Spider Girl and the Gentleman: Global Film – Nollywood and Korean Cinema


When we think of movies, for most of us, we think of Hollywood and their CGI, cliché movie twists and an infinite number of unnecessary reboots. But to quote John Oliver (2014), “Did you know that there are other countries that are not America?”

Yes. This Exists.

Nigerian cinema, or Nollywood, is one of the biggest movie industries in the world despite the fact that the movies are incredibly low budget and poor quality. One of these films that has attracted western attention is that of Spider Girl. With platforms like YouTube, Nigerian films have attracted more western attention than ever before. Despite these attributes, the audience for these movies is huge with Okome (2007, pp.6-7) referring to them as “street audiences” because they do not have cinemas and instead watch them on street corners. There is no doubt that Nollywood plays a huge role in bringing the Nigerian people together.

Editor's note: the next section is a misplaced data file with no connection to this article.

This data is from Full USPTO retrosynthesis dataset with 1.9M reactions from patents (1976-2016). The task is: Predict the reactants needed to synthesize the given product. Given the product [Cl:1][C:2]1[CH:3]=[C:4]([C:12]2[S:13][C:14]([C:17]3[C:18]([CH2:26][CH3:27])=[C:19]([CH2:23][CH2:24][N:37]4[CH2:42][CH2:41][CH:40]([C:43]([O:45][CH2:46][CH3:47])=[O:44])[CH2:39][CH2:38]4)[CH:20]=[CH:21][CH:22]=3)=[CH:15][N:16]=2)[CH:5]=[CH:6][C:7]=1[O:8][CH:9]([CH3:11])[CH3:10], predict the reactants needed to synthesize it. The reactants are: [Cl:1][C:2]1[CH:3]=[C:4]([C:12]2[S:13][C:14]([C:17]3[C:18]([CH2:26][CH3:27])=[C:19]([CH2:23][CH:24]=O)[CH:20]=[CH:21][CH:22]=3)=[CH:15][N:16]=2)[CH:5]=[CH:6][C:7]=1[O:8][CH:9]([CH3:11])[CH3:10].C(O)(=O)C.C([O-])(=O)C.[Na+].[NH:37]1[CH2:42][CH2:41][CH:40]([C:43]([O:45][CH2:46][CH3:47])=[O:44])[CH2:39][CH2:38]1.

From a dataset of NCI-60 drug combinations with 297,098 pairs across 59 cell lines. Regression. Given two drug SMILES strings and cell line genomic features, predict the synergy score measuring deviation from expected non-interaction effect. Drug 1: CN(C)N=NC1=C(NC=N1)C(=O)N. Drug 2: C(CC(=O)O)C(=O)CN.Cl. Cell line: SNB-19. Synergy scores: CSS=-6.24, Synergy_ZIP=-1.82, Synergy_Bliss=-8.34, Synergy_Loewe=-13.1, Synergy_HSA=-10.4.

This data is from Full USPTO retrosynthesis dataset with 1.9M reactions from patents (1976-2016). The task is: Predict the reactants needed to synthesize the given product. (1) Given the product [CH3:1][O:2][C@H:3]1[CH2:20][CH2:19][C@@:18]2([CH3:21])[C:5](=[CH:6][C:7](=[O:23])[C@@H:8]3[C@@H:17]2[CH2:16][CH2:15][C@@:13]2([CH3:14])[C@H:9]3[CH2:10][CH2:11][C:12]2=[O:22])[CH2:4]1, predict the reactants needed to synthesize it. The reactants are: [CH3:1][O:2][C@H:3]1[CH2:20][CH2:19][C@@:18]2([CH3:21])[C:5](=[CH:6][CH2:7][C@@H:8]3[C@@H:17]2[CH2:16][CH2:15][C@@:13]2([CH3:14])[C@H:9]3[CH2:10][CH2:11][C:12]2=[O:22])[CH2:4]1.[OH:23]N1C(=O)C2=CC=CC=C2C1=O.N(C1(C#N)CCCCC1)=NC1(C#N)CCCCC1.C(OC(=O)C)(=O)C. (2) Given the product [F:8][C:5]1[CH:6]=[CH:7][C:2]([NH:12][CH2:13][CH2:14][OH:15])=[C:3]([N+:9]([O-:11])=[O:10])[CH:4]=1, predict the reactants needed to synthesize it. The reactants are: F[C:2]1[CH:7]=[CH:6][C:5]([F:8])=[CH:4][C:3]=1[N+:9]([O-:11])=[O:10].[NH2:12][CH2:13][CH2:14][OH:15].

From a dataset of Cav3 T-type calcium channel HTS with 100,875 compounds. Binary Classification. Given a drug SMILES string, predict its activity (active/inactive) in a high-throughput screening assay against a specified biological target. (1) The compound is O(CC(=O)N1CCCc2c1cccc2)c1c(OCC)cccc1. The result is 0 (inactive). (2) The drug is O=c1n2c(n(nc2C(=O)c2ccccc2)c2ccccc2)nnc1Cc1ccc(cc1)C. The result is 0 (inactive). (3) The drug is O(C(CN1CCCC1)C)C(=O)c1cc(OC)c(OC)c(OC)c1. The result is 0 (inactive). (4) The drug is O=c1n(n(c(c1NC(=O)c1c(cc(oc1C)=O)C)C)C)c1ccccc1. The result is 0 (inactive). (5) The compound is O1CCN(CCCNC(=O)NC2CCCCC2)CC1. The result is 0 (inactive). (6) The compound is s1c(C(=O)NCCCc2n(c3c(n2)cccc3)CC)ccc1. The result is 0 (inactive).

The Great Wave

When most people imagine Korean cinema, most people would imagine it being some bright, happy tale that doesn’t really make any sense due to the western success of artists like Psy. But Korean cinema is far from that. One of the biggest movie genres in Korea is horror films. These horror films are something to behold and put every western horror film to the sword. However, Korean cinema is become more westernized with Eun-Young (2009, pp.69-71) referring to it as the ‘hybridity’ of both cultures beginning as is clear with many Korean songs have the main line in English to appeal to the western market.


In the world, there are many different cultures with different cinemas. While industries like Nollywood are happy to differentiate themselves from the western market, there is a clear growth in the westernization of the Korean cinema. It is important that each country tries to maintain their individuality, even in small things like film.


  • Eun-Young, J (2009), ‘Transnational Korea: A Critical Assessment of the Korean Wave in Asia and the United States’, ‘Southeast Review of Asian Studies’, vol.31 , pp. 69-80
  • Okome, O (2007). ‘Nollywood: spectatorship, audience and the sites of consumption’ Postcolonial Text, 3.2, pp. 1-21.
  • Oliver, J (2014), ‘Tony Abbott, President of the USA of Australia: Last Week Tonight with John Oliver (HBO)’, online video, 2 June 2014, Last Week Tonight, Viewed 4 September 2016, <https://www.youtube.com/watch?v=c3IaKVmkXuk&ab_channel=LastWeekTonight&gt;

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